Can those who fall in Christ’s service be restored – not only to him but to his service? This book holds out hope and compassion particularly to those whose fall has been a public affair. But Kendall ministers to us all. Which of us have not felt the sting of failure at some point?
A glance at the chapter headings gives a flavour of the book – God’s house; Ending well; God’s blueprint; The quality of the superstructure; Money and sex; Power; The mighty fallen; The returning backslider; Repentance; and Simon Peter.
Kendall’s approach to spiritual effectiveness and recovery from a fall is no soft touch. Each of these easy-to-read chapters holds many valuable challenges, insights and lessons. With judicious leadership they could form a series of studies for a home group.
Kendall’s thrust is how we build our lives on Christ, dealing with many issues that flaw God’s people such as money, sex, lust for power and recognition. He draws on the great characters of God’s word to back up his arguments – giving useful insights on such cases as Saul’s rejection by God and God’s choice of David, and Joseph’s stand against adultery.
He repeatedly emphasises that the only way to keep close to Christ is genuine heart repentance – the only way of restoration. As you would expect, Kendall looks helpfully at the prodigal son and Peter’s restoration.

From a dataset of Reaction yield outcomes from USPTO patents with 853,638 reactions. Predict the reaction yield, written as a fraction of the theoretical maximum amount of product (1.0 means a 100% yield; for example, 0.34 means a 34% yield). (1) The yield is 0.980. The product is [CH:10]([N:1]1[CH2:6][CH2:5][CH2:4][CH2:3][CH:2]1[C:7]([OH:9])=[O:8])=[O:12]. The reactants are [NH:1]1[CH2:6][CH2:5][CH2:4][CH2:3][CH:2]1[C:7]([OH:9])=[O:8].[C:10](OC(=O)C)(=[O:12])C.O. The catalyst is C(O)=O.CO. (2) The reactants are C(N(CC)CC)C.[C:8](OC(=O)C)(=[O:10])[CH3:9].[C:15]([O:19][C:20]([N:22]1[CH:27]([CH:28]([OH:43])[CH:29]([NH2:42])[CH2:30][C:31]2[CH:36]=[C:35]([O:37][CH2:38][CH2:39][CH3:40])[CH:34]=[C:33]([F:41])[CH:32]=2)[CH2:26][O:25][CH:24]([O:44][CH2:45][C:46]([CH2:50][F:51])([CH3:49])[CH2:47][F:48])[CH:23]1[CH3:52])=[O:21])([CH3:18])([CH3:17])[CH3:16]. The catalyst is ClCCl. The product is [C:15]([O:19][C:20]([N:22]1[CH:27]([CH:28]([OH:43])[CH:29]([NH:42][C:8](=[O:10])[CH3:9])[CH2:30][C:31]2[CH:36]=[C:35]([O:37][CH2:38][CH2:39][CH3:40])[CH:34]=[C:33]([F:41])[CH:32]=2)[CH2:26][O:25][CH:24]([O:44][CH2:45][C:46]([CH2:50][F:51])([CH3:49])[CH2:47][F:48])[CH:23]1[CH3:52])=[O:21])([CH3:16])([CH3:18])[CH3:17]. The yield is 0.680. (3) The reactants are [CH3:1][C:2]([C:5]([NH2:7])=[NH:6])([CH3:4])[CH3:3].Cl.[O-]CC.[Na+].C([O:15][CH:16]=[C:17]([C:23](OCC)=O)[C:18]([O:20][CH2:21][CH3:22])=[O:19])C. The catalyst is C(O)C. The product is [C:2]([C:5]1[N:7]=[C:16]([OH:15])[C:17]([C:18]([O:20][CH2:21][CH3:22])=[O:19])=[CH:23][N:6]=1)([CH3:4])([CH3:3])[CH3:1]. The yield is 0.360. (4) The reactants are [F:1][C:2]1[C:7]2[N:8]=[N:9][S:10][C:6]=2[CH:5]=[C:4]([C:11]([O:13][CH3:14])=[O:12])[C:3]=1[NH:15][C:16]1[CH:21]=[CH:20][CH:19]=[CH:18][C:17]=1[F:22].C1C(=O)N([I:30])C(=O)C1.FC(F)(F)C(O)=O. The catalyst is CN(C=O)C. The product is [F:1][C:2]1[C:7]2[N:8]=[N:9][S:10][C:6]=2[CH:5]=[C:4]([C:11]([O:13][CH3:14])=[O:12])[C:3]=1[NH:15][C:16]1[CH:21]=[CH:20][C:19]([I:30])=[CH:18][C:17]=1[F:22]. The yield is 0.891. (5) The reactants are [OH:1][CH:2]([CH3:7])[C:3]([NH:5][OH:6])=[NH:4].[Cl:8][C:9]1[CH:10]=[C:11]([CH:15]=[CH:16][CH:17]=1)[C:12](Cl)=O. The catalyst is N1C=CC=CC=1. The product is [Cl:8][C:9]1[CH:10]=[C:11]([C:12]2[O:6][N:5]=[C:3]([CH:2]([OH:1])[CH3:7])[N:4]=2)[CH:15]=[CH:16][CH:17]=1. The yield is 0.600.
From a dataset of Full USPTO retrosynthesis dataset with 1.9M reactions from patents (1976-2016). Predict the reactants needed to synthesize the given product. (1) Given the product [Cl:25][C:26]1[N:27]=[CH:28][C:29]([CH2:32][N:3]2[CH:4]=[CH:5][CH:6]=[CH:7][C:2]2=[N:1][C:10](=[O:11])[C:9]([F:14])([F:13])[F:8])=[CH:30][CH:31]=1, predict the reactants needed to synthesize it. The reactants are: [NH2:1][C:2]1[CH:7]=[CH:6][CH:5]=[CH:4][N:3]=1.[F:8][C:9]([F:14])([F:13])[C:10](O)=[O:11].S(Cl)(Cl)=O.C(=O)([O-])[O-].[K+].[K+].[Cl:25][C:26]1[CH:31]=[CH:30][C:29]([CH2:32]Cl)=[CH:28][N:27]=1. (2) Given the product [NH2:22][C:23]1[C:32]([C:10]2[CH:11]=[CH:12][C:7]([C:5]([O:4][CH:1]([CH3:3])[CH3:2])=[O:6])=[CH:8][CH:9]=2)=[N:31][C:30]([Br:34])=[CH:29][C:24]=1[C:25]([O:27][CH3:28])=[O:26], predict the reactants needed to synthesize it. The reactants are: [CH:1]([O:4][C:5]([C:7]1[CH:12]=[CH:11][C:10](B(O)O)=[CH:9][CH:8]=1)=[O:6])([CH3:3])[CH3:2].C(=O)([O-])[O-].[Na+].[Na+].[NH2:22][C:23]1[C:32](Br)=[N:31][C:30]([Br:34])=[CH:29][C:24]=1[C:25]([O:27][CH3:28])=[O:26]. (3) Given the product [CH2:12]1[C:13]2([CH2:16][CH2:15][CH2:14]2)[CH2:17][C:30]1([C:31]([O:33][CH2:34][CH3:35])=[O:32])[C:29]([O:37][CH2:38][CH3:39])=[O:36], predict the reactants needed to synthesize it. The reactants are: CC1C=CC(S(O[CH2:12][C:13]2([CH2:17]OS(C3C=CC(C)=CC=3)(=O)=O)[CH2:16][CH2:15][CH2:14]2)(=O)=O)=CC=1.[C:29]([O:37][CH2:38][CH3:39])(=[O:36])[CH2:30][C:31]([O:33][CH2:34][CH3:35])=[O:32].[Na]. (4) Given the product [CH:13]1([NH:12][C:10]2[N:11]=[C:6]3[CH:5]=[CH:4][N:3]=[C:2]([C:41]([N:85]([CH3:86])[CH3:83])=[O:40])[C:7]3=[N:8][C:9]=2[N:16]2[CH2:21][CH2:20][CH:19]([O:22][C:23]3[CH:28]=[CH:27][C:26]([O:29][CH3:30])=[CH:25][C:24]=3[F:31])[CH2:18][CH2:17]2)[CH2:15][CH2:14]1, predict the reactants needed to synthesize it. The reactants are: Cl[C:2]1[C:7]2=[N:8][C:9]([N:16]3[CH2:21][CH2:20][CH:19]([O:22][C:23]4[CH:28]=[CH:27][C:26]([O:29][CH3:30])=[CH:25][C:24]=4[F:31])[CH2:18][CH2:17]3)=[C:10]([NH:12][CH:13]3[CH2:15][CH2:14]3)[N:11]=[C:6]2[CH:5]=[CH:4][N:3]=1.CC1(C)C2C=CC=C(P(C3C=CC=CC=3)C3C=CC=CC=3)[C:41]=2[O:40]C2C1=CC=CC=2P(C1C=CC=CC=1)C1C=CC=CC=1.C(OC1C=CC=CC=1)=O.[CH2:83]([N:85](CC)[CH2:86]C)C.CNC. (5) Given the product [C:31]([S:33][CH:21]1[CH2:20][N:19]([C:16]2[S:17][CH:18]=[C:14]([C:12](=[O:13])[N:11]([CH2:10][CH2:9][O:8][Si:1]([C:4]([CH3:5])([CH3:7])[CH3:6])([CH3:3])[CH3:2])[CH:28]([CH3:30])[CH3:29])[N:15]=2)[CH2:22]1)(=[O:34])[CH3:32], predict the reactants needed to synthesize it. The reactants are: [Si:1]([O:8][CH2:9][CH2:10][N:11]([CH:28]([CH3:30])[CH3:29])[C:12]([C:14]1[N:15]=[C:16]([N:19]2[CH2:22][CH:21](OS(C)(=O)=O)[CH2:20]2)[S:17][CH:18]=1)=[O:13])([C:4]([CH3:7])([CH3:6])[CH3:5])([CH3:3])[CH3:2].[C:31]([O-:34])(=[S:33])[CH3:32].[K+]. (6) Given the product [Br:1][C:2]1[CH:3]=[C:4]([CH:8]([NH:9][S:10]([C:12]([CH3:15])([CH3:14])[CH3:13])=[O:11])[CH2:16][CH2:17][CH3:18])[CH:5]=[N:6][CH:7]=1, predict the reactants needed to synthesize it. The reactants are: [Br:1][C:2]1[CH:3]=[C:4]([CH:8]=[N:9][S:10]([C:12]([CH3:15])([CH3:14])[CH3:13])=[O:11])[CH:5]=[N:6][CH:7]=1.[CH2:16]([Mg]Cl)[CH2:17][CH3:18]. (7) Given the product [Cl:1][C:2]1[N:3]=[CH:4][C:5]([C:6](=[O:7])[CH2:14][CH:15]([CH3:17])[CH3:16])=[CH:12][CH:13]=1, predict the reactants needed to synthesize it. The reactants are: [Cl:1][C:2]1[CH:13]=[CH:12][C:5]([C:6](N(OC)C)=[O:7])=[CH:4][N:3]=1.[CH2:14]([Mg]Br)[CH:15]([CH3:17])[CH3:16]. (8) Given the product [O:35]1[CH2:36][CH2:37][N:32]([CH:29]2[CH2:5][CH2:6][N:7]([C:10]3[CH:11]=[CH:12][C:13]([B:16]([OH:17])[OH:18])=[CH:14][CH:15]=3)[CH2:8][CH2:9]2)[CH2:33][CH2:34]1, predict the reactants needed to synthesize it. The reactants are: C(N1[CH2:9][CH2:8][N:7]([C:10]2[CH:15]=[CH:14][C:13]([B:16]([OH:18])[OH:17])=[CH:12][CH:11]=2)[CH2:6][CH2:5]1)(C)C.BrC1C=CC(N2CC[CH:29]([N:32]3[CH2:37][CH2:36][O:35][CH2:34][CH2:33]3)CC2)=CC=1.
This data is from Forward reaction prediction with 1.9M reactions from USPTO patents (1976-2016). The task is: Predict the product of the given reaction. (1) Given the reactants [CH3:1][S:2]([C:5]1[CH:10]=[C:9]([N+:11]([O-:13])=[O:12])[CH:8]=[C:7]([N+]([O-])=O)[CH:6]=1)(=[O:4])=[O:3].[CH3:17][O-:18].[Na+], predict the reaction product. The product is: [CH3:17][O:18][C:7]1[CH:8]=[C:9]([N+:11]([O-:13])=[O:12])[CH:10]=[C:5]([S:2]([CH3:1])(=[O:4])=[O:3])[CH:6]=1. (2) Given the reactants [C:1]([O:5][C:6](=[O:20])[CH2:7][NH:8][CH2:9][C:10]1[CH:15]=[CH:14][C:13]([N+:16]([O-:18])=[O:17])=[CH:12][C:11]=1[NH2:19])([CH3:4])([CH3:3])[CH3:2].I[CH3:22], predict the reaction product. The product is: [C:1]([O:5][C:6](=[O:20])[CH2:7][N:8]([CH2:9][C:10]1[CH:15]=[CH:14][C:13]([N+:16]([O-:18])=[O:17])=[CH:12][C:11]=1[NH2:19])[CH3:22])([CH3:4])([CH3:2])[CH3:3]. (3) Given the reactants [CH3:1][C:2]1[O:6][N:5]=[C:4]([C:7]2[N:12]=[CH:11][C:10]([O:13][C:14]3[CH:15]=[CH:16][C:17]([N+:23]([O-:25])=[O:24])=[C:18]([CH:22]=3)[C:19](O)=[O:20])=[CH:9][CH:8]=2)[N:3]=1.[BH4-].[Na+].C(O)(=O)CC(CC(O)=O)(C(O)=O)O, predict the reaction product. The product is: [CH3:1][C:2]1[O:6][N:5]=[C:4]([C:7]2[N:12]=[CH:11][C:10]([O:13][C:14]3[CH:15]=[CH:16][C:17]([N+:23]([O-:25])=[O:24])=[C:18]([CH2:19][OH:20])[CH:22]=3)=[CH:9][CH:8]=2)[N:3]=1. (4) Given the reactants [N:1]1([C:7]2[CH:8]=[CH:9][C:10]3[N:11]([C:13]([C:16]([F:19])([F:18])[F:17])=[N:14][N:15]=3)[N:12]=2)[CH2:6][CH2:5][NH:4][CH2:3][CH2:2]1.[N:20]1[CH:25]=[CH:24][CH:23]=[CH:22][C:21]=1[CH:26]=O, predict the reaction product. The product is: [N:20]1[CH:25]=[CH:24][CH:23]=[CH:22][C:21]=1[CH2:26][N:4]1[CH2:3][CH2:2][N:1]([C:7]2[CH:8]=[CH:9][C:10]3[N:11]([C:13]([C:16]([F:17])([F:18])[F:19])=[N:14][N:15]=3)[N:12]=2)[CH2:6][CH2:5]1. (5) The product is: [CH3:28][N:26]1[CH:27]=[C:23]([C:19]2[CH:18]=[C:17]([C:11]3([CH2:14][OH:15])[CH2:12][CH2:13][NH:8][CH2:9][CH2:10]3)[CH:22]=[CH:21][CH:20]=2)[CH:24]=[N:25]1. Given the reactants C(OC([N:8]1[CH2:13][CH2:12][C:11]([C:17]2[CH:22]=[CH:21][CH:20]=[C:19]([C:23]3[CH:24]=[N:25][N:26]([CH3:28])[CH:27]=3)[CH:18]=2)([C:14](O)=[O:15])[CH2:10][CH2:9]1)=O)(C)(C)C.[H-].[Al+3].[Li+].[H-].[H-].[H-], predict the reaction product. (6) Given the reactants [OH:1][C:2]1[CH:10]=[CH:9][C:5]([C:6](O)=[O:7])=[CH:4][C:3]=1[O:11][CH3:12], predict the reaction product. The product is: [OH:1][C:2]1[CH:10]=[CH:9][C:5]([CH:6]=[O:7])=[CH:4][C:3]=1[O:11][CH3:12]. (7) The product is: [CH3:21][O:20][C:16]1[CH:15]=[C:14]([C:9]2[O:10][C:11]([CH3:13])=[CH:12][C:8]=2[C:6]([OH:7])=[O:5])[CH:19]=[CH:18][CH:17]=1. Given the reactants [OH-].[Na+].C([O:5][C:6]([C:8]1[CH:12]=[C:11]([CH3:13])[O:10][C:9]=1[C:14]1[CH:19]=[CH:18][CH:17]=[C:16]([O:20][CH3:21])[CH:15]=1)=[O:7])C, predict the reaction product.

The author concludes: ‘At the judgment seat of Christ, about which this book has had a lot to say, it will be your personal relationship with God that will matter most’. Amen to that!
However, his teaching on suffering loss or reward at Christ’s judgement seat can lead us away from the Reformed emphasis on the holiness demanded of all God’s children – ‘By their fruits you will know them’. Also, at times, Kendall sails closer to charismatic phenomena than some might wish.
Nevertheless, his writing is robust and challenges us to higher things in Christ while holding out hope to those who have fallen. He makes it clear that the important thing is the integrity of our relationship with Christ, rather than any public ministry we have had or may wish to have.